The average American teen is sending more text messages than ever before, quickly becoming their primary means of daily communication according to a report published last month by the Pew Internet & American Life Project. The report, entitled “Teens, Smartphones & Texting,” was penned by Amanda Lenhart, and notes several major statistical changes regarding teenager cell phone use in just over a two-year period. According to the report, a typical teen ages 12 to 17 was sending approximately 60 texts per day in 2011, up from 50 in 2009. Additionally, the report finds that older teens, boys and African-Americans are texting in greater numbers than in 2009. The research indicates that kids ages 14 to 17 are sending a median of 100 texts per day, almost doubling the median number of texts the same age group was sending in 2009.
As you know, the Juvenile Justice Information Exchange is a trial project to find new ways to support the coverage of important niche issues that the mainstream media no longer covers. So we are always looking for ways to improve our coverage, especially in reaching out to you to supply information that our reporters need to know. In this digital age we have to make that as easy as possible; hence, our idea for the SchoolHouse Witness Project. I like it a lot and submitted it to the Knight News Challenge, which underwrites innovative ideas. We are now in the Second Round of the competition.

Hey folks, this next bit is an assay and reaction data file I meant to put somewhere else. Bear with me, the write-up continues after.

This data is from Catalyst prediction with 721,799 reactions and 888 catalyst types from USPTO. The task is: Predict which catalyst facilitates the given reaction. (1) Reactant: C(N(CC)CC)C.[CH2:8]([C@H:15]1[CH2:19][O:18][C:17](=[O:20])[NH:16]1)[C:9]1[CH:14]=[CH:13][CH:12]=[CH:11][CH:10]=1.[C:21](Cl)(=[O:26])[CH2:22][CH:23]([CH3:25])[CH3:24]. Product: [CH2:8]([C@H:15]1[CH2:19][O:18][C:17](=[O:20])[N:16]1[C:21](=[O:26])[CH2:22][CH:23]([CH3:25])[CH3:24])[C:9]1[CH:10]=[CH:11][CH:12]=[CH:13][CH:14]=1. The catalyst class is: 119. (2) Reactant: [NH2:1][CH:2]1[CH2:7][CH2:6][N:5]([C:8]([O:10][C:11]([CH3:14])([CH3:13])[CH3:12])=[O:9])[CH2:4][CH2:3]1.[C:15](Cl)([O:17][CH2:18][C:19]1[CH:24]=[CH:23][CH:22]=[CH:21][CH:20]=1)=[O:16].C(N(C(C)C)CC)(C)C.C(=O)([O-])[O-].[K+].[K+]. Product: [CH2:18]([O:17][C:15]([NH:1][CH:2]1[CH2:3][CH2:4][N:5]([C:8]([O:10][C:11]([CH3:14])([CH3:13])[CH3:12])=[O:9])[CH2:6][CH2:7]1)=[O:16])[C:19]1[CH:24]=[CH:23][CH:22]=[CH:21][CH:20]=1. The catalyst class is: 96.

Some teenagers who text more than 120 times a day and spend hours using social media may be more likely to have sex, drink a lot, smoke and feel more stress. Researchers at Case Western Reserve University are studying the link between heavy use of communication technology and risky behavior that can affect kids’ health. Dr. Scott Frank presented a study at the annual meeting of the American Public Health Association in Denver. Dr. Frank teaches at Case, he’s a family physician, director of a local health department and a substance abuse prevention group. He surveyed 4,257 teenagers at 20 high schools in the Cleveland Ohio area. Click here to read the abstract. Click here for the full study.
Allowing your kids to send texts or use the Internet before bed may give them problems sleeping at night and problems at school during the day, according to a pilot study at the JFK Medical Center. The study found that texting and other electronic interactions are linked to restlessness, insomnia, and leg pain at night in young people ages 8 to 22. Researchers studied 40 kids (60 percent boys, 40 percent girls), average age 14.5. They found the boys were more likely to surf the Net and game online, while girls preferred to text or use their cell phones. And not just a few texts here and there, these kids were very active.